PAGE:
Sunday, August 15, 2010

Quote du Jour: Art for Our Sake

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As quoted in Flannery O’Connor and the Christ-Haunted South:

Amidst such a terribly dehumanized world as ours, the function of art, says [critic Lionel] Trilling, is to rehumanize us. What we least need, says Trilling, is the anonymous and silenced voice of many modern novelists. …Hence Trilling’s call for novelists whose voice is not banished from their books: “Surely what we need is…the opportunity to identify ourselves with a mind that willingly admits that it is a mind and does not pretend that it is History or Events or the World but only a mind thinking and planning – possibly planning our escape.”
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11 comments:

Lynne H. said...

Please, if you don't mind, expand on this. I have no idea what this means. No disrespect to you(the writer) but more to the ignorance of me (the reader)..

Rodak said...

He is saying that the artist, in his art, must consciously take a moral stand, and that the presentation of that moral stand must be the purpose of the art. The moral stand that the artist takes (Trilling believes) must have its derivation in the objective Truths of religion, philosophy, culture: paintings which must be planned and carefully executed; not snapshots which merely record.

SINVILLE said...

I once heard a discussion on why would drawings and paintings be found in Nazi internment camps
and I immediately understood their creators needs. An artist must sire-it is their indebtedness.
Rehumanization may be the result of any actualized art, but it is more personnel for the creator. It truly is part of their essence.

Rodak said...

Yes, but Trilling implies that nothing guarantees that a creator's essence is of any worth. Every stupid TV commercial or pornographic video has a creator, or creators. The act of creation in-itself means no more than any random act or thoughtless reaction.

SINVILLE said...

Robert, the artist, and I mean someone who lives with this emotional need to create, rarely does so with thoughtlessness. Not every piece of art was birthed by an artist, and nor will every creation have worth to an audience. I may be moved to tears by words, a painting can leave me breathless, but emotionally, the same art may leave another untouched. My point is that Trilling did not understand it is not about the art itself-it is a by product. The truth is in the creation, and in the process.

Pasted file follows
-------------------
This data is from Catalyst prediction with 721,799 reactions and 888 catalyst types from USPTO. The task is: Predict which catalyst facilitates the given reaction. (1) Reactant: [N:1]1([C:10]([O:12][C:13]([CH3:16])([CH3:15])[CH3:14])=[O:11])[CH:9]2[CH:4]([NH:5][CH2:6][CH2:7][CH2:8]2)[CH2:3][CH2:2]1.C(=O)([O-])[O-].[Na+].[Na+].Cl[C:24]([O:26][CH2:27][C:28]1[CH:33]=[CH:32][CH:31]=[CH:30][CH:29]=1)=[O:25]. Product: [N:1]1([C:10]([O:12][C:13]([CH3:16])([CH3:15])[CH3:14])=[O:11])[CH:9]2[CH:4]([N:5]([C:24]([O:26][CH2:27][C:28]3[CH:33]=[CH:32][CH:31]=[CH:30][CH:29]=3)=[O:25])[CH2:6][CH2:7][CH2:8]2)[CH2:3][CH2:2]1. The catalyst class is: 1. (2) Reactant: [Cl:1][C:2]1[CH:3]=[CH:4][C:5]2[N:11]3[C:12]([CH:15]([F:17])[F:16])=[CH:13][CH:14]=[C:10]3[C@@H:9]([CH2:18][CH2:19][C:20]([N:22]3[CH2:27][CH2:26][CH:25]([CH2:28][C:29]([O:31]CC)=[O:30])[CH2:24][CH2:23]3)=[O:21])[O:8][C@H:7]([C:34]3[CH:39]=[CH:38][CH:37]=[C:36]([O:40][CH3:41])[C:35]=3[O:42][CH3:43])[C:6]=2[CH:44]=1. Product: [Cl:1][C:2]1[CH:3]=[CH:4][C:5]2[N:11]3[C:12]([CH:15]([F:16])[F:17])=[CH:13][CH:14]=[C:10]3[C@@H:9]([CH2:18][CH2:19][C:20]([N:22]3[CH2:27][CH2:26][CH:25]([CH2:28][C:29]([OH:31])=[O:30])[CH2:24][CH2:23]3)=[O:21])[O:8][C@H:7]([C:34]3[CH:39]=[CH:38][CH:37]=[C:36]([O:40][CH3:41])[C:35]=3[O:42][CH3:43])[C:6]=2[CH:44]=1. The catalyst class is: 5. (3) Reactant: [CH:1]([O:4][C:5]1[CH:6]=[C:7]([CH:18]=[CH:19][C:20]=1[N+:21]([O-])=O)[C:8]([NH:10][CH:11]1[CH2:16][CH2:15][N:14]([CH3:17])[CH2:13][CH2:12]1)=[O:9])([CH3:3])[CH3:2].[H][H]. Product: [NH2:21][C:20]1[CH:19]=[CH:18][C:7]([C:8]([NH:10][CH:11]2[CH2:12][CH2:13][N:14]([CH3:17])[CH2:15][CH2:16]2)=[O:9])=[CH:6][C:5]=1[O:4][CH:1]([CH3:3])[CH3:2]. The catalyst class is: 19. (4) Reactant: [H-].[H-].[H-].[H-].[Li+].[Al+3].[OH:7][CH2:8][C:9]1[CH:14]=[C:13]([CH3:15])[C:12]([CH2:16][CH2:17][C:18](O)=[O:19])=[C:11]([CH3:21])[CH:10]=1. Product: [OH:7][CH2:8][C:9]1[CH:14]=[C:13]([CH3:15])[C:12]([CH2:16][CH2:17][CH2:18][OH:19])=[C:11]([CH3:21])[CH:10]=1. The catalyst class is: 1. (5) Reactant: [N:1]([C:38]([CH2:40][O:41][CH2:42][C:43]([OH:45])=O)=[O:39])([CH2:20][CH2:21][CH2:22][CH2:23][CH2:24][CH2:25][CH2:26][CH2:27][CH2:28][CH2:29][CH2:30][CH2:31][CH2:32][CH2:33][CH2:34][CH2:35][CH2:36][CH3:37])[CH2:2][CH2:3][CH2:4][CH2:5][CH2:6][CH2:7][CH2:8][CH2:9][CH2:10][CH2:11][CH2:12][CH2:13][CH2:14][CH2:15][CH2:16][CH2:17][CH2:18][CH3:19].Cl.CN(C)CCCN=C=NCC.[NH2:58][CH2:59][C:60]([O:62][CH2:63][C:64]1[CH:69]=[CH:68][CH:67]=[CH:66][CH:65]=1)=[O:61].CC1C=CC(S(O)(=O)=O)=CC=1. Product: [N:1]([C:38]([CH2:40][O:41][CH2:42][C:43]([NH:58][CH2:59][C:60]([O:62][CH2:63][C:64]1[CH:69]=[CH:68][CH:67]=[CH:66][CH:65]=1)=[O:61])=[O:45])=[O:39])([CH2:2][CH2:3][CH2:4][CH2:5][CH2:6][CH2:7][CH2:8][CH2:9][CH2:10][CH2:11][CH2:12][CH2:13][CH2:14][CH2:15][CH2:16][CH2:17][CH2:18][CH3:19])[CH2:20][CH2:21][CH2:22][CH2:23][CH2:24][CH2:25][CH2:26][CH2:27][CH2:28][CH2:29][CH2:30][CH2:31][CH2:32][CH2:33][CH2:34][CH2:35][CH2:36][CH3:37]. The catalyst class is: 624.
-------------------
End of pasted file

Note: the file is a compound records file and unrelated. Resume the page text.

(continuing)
Commercials or pornographic videos are likely manufactured and not necessarily created but I can see their purpose does not exclude them from the definition of art. The Coke Coca Cola (original) I'd Like To Teach The World To Sing commercial was created to produce sales but yet I knew it was art the first time I saw it.

Rodak said...

Well, I agree with Trilling. I see "We Are the World" as part of the problem.

Lynne H. said...
This comment has been removed by the author.
SINVILLE said...

I think there are two definitions to art. Most people just understand what they visualize, what is already created. I know that there is art in the process. When people read your poetry they connect with your words, or their interpretation. Do you not feel it is art while you contemplate your words? I once heard Judy Garland describe her voice as a separate entity, and she did not know where it came from. I feel the same thing when I lose myself in the process. The coke commercial deputed when I was eleven. I was not exposed to people of different colors and it really touched me to see the world-I think for the first time.

SINVILLE said...

Robert, give peac...art a chance :-)
http://memory.loc.gov/ammem/ccmphtml/colaadv.html

Mad said...

"... possibly planning our escape."

'Nuff said! lol

Rodak said...

That, Mad, my friend, is the key line alright.